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  7.  / being forced to spend the summer with grandparents / relatives / country bumpkins of any stripe. I think this one originated in romantic comedies, where the too-busy, too-snobby hero is brought down to earth by the love of a simple man. (There are actually quite a few great books that follow this trajectory, but again, agents see it too often.)

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  8. Amnesia. In chapter one. A great story can explore a hero’s rediscovery of her past, and this plot device isn’t an instant turn-off to agents, but if you’re setting out on your first draft, this may not be the best place to start.

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  9. “I bet you’re wondering how I got myself in this situation.” Direct-address to the reader pulls us out of the story and reminds us we’re being narrated to. I think this is something we’ve picked up from movies and t.v., but in novels we’re ALREADY being narrated to, and don’t need reminding. We want to be immersed in your story and identify with your hero, not hear her monologue.

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  10. Heterochromia. This is one of many writer shortcuts for ‘there’s something different / special about her.’ For some reason it’s usually attributed to girls rather than guys, and sometimes suggest the supernatural. Speaking of which, this picture is creepy.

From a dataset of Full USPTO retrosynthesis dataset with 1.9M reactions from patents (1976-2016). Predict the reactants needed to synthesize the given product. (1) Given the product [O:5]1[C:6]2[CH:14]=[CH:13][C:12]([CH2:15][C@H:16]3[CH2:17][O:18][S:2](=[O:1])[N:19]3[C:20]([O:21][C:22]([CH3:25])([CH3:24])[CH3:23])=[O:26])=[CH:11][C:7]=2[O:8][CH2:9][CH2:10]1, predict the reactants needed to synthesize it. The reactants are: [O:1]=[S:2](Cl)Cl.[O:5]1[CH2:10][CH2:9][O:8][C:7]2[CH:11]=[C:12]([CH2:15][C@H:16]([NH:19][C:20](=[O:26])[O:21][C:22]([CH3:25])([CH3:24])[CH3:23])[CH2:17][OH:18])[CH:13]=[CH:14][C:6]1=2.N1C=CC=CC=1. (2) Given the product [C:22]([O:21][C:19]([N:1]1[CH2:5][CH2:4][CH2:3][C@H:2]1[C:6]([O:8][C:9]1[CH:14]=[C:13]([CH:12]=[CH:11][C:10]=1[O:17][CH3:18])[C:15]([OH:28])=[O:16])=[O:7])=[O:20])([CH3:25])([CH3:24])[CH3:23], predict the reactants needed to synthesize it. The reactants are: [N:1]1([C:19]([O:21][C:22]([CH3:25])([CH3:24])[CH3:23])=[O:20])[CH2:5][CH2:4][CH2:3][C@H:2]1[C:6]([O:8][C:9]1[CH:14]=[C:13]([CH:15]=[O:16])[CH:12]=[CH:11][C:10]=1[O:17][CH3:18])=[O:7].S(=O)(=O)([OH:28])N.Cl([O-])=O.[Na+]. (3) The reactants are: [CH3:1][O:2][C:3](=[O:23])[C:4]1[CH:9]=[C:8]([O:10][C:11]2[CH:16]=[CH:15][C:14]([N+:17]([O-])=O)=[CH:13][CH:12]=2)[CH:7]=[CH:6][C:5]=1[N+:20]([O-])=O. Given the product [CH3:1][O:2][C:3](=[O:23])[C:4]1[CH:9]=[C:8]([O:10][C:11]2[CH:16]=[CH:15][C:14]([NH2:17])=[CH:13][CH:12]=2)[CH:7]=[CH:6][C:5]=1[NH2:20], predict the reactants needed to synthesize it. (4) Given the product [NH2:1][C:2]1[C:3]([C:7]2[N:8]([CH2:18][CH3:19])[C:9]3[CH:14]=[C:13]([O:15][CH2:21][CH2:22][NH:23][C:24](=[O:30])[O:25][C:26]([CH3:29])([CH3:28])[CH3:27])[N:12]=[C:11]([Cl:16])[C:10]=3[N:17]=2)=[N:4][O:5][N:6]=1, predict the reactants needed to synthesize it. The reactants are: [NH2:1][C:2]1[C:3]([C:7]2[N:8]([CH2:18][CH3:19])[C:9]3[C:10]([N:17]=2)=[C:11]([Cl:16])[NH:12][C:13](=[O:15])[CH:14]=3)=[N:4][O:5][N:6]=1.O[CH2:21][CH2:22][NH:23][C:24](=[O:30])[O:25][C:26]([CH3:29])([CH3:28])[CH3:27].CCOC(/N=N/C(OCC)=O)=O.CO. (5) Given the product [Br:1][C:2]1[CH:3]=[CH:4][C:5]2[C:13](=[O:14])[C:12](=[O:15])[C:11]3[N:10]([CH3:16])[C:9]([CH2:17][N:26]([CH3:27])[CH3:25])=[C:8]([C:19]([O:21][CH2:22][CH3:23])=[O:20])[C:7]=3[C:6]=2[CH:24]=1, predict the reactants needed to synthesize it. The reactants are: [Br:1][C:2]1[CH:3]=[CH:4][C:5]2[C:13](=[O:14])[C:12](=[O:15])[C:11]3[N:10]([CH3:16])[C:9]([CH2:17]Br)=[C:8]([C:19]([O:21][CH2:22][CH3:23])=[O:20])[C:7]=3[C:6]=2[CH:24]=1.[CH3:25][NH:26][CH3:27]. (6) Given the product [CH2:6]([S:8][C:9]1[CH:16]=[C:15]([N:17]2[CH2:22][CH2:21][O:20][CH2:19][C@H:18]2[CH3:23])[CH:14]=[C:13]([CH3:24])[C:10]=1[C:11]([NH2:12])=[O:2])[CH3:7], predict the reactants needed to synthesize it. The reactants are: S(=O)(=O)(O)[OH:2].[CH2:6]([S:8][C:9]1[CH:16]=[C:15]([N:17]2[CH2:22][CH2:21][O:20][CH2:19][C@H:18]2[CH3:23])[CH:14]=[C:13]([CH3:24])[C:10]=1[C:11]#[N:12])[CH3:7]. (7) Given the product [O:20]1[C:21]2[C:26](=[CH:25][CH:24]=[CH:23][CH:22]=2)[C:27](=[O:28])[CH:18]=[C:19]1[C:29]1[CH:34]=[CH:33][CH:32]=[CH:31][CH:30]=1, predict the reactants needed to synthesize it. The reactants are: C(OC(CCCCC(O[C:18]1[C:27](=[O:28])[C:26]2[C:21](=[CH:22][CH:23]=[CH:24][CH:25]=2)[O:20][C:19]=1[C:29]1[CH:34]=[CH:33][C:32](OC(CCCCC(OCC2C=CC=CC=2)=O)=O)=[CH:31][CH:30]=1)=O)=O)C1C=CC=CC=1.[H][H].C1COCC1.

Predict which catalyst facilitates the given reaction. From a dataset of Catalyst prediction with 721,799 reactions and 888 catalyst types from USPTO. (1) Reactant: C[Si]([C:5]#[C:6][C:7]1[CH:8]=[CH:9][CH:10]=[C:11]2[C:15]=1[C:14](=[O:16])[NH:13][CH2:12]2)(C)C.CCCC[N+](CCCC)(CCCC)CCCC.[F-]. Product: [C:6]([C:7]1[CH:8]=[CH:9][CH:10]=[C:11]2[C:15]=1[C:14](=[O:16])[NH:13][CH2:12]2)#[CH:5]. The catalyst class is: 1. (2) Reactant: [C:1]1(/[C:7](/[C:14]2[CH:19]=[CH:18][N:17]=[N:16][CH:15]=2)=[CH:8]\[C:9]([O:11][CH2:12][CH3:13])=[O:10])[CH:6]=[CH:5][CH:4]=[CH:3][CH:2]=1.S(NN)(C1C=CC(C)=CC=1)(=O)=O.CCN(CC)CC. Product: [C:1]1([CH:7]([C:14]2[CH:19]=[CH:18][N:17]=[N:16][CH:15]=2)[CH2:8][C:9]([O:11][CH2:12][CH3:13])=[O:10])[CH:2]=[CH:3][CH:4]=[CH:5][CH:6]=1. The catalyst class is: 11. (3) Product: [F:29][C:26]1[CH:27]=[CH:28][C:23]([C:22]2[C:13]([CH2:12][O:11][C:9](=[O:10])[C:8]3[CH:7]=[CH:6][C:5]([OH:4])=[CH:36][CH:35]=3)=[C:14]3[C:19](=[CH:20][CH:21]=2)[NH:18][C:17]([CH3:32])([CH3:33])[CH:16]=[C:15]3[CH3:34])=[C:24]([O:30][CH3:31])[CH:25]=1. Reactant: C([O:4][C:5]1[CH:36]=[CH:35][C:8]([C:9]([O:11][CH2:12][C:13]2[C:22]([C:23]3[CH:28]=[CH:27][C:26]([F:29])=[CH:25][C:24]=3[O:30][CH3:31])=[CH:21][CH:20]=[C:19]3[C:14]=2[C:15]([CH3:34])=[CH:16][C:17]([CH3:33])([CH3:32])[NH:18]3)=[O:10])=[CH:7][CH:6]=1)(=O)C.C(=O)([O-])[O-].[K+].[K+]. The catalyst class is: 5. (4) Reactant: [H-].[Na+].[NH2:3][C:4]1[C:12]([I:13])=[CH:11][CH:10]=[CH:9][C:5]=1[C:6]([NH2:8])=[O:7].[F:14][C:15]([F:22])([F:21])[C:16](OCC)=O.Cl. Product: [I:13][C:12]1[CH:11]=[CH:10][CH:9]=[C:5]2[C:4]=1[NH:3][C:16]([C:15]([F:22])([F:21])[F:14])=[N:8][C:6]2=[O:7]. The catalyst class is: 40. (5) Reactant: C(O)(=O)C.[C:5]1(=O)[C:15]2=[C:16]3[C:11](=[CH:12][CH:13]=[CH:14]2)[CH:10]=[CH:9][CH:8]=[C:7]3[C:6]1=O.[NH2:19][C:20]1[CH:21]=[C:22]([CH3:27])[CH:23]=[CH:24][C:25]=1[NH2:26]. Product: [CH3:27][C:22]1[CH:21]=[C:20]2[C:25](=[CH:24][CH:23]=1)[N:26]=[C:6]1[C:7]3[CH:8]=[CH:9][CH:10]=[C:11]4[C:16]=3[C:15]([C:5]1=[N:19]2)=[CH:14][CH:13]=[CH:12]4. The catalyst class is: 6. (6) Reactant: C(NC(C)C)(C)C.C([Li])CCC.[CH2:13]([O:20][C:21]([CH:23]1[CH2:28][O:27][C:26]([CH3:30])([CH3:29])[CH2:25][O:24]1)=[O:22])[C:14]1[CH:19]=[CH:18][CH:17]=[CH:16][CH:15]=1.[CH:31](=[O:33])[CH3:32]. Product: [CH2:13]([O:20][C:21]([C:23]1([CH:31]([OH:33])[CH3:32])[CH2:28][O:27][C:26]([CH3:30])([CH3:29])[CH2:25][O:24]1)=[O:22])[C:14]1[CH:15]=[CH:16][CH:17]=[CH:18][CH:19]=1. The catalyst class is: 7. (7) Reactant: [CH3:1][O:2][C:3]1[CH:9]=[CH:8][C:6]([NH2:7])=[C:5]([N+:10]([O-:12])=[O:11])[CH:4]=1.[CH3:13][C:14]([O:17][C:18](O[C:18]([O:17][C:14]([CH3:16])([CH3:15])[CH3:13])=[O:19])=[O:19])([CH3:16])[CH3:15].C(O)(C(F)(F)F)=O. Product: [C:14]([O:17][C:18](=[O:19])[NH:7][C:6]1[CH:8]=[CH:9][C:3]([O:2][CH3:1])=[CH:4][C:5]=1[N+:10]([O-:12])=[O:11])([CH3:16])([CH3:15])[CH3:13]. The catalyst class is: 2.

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If you’ve already queried a sample with one or more of these elements, don’t panic. Agents look past this stuff to see what’s truly original about your work. BUT, while there’s nothing wrong with the above in an artistic sense, the best and most enticing writing feels fresh, so in the future, kill these darlings!

Are there any I missed? Add them in the comments!

Thanks for the Trouble Book Launch

It’s coming! To the Strand! February 22nd!

Come join Tommy, pal and fellow-author Adam Silvera, and a whole host of brilliant human beings at the book launch for Tommy’s second novel, THANKS FOR THE TROUBLE…

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“Tommy Wallach, Brooklyn-based musician and author of the best-selling We All Looked Up, comes to the Strand for a night of stories and songs to celebrate his brand-new novel! Thanks for the Trouble is a story of first and last loves that blurs the line between real and make-believe. Tommy will be in the Rare Book Room to discuss the characters, the story, and how it all came together with Adam Silvera, fellow chart-topping author of More Happy Than Not.”

Check out the event page on the Strand’s website to get your “ticket” (a copy of THANKS FOR THE TROUBLE). I’ll see you there!